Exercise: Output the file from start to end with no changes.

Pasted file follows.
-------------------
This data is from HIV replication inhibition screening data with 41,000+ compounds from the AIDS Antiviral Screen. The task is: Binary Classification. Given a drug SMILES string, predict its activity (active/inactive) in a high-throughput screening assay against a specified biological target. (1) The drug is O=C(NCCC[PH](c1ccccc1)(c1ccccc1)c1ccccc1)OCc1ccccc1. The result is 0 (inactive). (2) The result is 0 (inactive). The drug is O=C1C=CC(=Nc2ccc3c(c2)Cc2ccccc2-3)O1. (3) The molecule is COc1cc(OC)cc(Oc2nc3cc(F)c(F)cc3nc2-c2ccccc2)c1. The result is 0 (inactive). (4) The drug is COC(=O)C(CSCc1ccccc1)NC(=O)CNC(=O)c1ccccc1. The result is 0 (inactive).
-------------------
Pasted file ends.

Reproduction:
This data is from HIV replication inhibition screening data with 41,000+ compounds from the AIDS Antiviral Screen. The task is: Binary Classification. Given a drug SMILES string, predict its activity (active/inactive) in a high-throughput screening assay against a specified biological target. (1) The drug is O=C(NCCC[PH](c1ccccc1)(c1ccccc1)c1ccccc1)OCc1ccccc1. The result is 0 (inactive). (2) The result is 0 (inactive). The drug is O=C1C=CC(=Nc2ccc3c(c2)Cc2ccccc2-3)O1. (3) The molecule is COc1cc(OC)cc(Oc2nc3cc(F)c(F)cc3nc2-c2ccccc2)c1. The result is 0 (inactive). (4) The drug is COC(=O)C(CSCc1ccccc1)NC(=O)CNC(=O)c1ccccc1. The result is 0 (inactive).